November 19th Midweek Gold Market Update

As of the writing of this post, precious metals’ spot values are mostly holding steady and hanging on to the gains made on Tuesday. Like last week, this 5-day trading session has thus far been quiet and devoid of any noteworthy pieces of economic data. With that said, however, there are plenty of tidbits of information that investors have latched on to and picked apart, including comments made by the president of the European Central Bank.

The big data point of the day and week will come in a few hours in the form of the most recent minutes from the FOMC’s latest meeting. As has been the case for some time now, investors will be looking to today’s minutes as a place where they will hopefully derive more insight with regard to the timing of interest rate hikes in the United States.

As it stands, the seemingly inevitable raising of interest rates by the Federal Reserve is working to give the Dollar a bit of a boost while simultaneously limiting the buying interest associated with precious metals. Typically, gold and silver are seen as assets that protect an investor from uncertain, tumultuous economic times. Now, with the US economy on the up and up, the prospect of attaining gold and silver is simply not as attractive as it was when the US economy was struggling to gain some foothold. It will be interesting to see if today’s minutes offer any more insight regarding interest rates, but I have my doubts. The Fed has been vague about when they plan on hiking rates, so I do not think this time around will be any different.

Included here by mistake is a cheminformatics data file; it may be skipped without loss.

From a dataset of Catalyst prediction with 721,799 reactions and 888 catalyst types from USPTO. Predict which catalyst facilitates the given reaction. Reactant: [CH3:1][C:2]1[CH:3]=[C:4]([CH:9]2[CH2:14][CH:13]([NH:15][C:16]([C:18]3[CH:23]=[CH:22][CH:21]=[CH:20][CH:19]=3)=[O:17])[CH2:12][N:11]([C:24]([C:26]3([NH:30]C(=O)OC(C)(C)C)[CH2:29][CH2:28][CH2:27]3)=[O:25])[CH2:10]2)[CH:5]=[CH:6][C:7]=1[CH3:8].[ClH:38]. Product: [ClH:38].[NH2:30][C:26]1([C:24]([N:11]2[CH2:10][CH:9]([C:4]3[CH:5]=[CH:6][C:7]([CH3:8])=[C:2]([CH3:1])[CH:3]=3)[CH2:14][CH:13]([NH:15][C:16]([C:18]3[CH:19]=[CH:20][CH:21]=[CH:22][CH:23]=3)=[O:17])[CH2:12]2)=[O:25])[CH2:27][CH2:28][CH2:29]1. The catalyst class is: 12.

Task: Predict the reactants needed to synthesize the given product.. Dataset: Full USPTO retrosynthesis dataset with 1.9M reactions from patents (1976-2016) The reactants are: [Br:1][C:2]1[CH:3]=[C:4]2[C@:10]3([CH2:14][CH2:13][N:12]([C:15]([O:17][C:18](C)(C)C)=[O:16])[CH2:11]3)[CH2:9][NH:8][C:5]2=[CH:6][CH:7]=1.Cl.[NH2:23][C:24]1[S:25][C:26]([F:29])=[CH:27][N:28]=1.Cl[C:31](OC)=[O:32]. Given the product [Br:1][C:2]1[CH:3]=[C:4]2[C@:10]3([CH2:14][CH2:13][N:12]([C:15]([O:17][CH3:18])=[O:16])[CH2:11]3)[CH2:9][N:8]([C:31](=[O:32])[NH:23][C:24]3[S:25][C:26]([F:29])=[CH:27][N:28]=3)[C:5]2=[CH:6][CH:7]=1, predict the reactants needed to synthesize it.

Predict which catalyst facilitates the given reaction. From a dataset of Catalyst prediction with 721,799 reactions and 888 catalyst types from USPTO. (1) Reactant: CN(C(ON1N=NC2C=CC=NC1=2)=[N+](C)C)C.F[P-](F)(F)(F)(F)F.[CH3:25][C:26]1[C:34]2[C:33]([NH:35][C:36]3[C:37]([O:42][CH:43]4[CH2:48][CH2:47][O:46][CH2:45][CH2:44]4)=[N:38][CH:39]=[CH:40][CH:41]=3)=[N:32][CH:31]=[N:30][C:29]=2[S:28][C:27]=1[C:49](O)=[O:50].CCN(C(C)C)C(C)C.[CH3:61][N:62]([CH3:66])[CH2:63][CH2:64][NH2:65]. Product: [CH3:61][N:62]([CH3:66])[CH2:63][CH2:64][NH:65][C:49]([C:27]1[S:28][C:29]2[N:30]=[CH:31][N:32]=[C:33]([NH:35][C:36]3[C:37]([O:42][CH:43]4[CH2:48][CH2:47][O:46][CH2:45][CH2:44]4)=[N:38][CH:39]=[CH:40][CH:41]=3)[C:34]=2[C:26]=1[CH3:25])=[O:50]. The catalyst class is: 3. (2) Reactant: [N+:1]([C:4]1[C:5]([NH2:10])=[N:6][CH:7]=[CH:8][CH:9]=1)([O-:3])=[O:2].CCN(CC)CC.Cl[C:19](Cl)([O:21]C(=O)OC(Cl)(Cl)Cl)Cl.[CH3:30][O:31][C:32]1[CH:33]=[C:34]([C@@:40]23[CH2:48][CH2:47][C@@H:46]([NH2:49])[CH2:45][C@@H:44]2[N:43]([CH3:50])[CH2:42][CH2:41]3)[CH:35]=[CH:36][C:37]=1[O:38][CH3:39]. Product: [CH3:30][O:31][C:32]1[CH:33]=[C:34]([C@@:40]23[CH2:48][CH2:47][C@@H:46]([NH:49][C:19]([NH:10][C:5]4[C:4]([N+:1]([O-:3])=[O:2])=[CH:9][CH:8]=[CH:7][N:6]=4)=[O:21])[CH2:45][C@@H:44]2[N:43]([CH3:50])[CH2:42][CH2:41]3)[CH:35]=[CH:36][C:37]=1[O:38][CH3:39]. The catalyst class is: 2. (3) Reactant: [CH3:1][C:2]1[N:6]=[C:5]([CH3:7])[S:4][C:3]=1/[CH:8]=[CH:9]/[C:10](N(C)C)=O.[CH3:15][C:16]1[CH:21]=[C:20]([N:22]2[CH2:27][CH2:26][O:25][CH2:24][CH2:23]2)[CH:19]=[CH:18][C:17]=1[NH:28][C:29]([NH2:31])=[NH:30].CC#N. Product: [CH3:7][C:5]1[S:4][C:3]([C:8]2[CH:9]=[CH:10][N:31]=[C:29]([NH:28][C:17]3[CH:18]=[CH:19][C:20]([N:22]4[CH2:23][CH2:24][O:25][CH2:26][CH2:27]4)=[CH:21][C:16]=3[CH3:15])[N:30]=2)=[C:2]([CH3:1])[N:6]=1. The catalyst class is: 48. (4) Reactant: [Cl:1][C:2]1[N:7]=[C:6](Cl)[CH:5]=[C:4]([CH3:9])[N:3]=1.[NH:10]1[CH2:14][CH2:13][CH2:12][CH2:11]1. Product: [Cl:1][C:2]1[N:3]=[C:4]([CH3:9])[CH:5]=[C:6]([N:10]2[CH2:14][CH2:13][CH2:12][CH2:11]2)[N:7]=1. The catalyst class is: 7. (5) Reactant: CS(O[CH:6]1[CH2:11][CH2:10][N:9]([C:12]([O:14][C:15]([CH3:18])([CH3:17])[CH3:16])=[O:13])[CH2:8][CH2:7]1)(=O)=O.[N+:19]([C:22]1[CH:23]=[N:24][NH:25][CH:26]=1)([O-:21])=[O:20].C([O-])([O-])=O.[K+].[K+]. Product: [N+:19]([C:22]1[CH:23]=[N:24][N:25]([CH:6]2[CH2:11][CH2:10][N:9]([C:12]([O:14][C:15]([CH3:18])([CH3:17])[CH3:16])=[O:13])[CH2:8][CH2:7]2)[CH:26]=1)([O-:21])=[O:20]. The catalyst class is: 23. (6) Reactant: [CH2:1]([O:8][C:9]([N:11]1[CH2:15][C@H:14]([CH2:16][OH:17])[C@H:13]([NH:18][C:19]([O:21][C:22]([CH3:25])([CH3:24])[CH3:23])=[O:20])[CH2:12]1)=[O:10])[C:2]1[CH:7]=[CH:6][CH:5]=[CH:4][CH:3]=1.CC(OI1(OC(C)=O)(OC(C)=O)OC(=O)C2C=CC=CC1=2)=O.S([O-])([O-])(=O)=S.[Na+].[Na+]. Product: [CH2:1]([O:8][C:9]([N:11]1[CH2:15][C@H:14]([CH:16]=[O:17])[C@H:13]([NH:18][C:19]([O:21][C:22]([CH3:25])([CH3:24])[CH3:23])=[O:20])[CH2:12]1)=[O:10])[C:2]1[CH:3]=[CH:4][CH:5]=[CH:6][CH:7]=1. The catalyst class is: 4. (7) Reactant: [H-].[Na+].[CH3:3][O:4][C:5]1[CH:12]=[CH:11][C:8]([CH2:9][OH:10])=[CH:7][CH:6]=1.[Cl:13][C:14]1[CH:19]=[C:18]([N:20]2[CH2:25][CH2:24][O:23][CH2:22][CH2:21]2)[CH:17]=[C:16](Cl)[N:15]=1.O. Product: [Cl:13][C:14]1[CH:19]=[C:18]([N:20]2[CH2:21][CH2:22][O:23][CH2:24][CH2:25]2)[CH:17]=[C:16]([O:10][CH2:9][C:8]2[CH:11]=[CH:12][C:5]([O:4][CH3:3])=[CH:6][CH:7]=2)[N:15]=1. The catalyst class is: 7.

European Central Bank Ponders Policy Moves

Despite the fact that this week has been insanely slow from economic and geopolitical standpoints, investors still have plenty to talk about because of comments made by ECB president Mario Draghi earlier in the week. Unless you have been completely out of touch in recent weeks and months, you are fully aware that the collective European Union economy is not faring so well. While the European Central Bank has made policy moves such as lowering interest rates and purchasing stocks, none of their moves thus far have really been much help. Now, the ECB seems to be pondering a new, more American way of combating stagnating economic conditions.

Earlier this week, ECB president Mario Draghi said that he and his colleagues have not discounted the possible buying of government bonds in an effort to stave off inflation and spur economic growth. For Americans, this tactic is known as quantitative easing and is credited as being a major part of the reason why we were able to leave our recession behind us much more readily than other struggling economies. It will be interesting to see what, if any, policy changes the ECB makes in the coming weeks/months.

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